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Today, Macklemore and Ryan Lewis stream new single


In Marriage Equality, Macklemore's "Same Love" Finds a Cause Worthy of His Earnestness


Played 20,854 times

[Flash 9 is required to listen to audio.]

Today, Macklemore and Ryan Lewis stream new single "Same Love" via Sub Pop (?!) in support of marriage equality in general and the Music For Marriage Equality campaign in particular. The song is Macklemore's meditation on growing up in the often homophobic worlds of hip hop and the Catholic church while also looking up to his two gay uncles (pictured on the AWESOME record cover above), a model of a loving, committed relationship. To hear Mack tell it:

This song, which I wrote in April, is a response to what I have observed and experienced, and is also an act of personal accountability. It was not easy to write, and I struggled with how I, as a straight male, could genuinely speak upon this issue.

Initially, I tried writing from the perspective of a gay, bullied kid, but after getting some feedback, I felt it wasn't my story to tell. What I do know, and where I wrote from, is my own perspective growing up in a culture where "that's gay" was commonplace, with a huge stigma on those who identified and were perceived as gay.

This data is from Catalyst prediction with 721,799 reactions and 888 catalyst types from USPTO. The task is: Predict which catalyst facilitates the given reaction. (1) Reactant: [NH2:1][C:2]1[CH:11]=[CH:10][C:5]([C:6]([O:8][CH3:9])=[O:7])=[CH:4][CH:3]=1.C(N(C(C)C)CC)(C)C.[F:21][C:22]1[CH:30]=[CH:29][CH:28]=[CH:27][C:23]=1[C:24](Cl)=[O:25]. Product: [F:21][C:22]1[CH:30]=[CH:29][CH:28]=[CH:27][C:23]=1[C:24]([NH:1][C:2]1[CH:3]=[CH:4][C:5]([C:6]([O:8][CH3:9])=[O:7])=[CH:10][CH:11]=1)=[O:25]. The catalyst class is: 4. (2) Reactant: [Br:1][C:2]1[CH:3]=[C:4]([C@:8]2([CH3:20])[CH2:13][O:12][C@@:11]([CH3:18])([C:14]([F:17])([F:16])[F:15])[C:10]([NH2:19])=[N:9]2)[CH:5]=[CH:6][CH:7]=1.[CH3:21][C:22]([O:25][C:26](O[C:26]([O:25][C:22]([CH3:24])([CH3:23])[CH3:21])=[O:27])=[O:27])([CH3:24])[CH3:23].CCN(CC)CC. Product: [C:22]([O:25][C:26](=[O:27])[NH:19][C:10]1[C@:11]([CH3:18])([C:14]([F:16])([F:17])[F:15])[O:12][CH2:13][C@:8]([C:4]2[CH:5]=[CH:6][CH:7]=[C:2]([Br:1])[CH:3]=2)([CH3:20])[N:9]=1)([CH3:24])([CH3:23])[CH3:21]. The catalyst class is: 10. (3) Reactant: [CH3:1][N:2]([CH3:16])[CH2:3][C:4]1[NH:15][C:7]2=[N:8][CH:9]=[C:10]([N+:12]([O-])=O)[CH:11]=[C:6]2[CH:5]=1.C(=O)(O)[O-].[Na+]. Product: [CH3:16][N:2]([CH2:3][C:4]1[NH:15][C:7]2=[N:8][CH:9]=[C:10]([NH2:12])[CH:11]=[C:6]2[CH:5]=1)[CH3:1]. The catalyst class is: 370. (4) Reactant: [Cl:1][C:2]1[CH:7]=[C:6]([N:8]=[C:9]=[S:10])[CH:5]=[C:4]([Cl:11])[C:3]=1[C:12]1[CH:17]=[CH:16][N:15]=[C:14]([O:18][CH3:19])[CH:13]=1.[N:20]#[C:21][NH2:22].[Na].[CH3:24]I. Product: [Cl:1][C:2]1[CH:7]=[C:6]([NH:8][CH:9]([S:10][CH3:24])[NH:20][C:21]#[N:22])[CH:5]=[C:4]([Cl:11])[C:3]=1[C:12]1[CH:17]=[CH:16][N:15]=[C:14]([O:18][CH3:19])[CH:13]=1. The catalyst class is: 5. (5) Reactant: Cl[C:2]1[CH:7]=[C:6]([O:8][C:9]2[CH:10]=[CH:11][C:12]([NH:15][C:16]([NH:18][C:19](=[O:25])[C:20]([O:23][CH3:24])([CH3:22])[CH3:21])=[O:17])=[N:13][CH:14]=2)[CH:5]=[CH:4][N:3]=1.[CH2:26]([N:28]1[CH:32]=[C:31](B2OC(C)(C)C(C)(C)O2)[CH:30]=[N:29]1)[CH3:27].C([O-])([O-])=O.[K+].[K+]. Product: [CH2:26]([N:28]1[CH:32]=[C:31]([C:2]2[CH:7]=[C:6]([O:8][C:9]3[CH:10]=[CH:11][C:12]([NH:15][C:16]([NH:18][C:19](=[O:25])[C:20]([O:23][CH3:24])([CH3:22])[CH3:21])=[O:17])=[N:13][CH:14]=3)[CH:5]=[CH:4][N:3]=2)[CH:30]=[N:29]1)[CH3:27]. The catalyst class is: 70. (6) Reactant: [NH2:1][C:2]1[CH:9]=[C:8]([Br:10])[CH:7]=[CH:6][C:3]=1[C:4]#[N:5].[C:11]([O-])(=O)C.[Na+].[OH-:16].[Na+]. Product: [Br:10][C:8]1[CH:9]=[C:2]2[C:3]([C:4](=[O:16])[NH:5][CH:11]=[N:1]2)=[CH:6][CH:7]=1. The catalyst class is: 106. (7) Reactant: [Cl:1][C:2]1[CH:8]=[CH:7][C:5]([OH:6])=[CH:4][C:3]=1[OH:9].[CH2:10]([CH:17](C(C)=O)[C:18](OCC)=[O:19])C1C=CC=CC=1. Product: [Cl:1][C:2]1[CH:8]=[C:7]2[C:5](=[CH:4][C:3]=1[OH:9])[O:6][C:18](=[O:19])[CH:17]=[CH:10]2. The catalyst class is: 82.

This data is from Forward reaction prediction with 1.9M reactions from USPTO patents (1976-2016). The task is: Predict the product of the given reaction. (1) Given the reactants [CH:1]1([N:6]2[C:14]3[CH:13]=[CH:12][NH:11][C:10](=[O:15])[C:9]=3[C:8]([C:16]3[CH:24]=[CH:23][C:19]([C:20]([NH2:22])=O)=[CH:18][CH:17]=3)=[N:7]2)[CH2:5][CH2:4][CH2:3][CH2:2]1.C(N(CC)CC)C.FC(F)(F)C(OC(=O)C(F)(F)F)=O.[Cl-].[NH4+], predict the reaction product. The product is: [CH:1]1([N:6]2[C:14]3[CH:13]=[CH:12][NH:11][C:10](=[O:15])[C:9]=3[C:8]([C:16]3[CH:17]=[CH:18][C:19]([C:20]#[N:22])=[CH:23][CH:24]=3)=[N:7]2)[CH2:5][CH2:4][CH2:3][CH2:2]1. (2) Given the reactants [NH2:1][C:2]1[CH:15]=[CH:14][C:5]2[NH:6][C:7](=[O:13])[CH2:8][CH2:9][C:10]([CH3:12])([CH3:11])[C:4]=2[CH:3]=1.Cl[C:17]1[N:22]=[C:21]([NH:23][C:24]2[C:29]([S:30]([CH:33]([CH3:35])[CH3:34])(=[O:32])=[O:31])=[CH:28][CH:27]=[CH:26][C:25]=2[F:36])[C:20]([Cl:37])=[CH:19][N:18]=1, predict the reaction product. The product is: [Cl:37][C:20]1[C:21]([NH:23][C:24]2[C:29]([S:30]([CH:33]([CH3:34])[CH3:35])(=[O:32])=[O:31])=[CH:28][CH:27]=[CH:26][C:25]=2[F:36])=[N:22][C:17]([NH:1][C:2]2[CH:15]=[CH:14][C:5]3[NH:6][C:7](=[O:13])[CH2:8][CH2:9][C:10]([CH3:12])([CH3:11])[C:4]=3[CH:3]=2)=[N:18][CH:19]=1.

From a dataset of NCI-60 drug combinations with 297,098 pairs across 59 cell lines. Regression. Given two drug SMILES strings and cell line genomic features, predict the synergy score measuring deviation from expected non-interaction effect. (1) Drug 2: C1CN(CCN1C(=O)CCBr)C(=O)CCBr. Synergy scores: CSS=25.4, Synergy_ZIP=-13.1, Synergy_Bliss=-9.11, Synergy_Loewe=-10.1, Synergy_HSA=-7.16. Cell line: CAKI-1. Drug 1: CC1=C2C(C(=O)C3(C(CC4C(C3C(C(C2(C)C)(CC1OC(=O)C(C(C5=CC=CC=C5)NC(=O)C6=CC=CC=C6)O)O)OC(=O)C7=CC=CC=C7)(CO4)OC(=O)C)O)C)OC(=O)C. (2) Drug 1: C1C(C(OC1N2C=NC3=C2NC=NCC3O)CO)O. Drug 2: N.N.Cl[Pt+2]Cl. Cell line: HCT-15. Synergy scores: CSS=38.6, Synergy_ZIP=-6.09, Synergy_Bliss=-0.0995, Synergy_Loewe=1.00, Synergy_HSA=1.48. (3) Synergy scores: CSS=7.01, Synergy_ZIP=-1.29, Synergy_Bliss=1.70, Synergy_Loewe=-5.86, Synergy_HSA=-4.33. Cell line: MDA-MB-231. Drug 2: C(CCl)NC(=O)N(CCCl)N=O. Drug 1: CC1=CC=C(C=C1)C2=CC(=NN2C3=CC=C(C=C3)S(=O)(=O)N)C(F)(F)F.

"Same Love" is, like so many of Macklemore's songs, a passionate, heartfelt sermon--and this time it's for a cause, equal rights, that frankly deserves nothing less. (Although, comedy, camp, and rioting in the streets are all also acceptable means of supporting equality and political change.) Y'all know that I am generally not a fan of Macklemore's earnestness--a style that permeates his work from lyrics to flow to string section--and when his sometimes preachy oratory comes out swinging on the subjects of 206 hip hop, sneakers, Mariners baseball, or struggles with drug and alcohol addiction, it does nothing for me. But marriage equality is bigger than all that, bigger than any petty differences of style or tactics. It is a massively worthy cause--one of the great civil rights struggles of our time, currently reaching critical mass--and obviously a personal one for Macklemore. You can't fault the guy for really feeling it.

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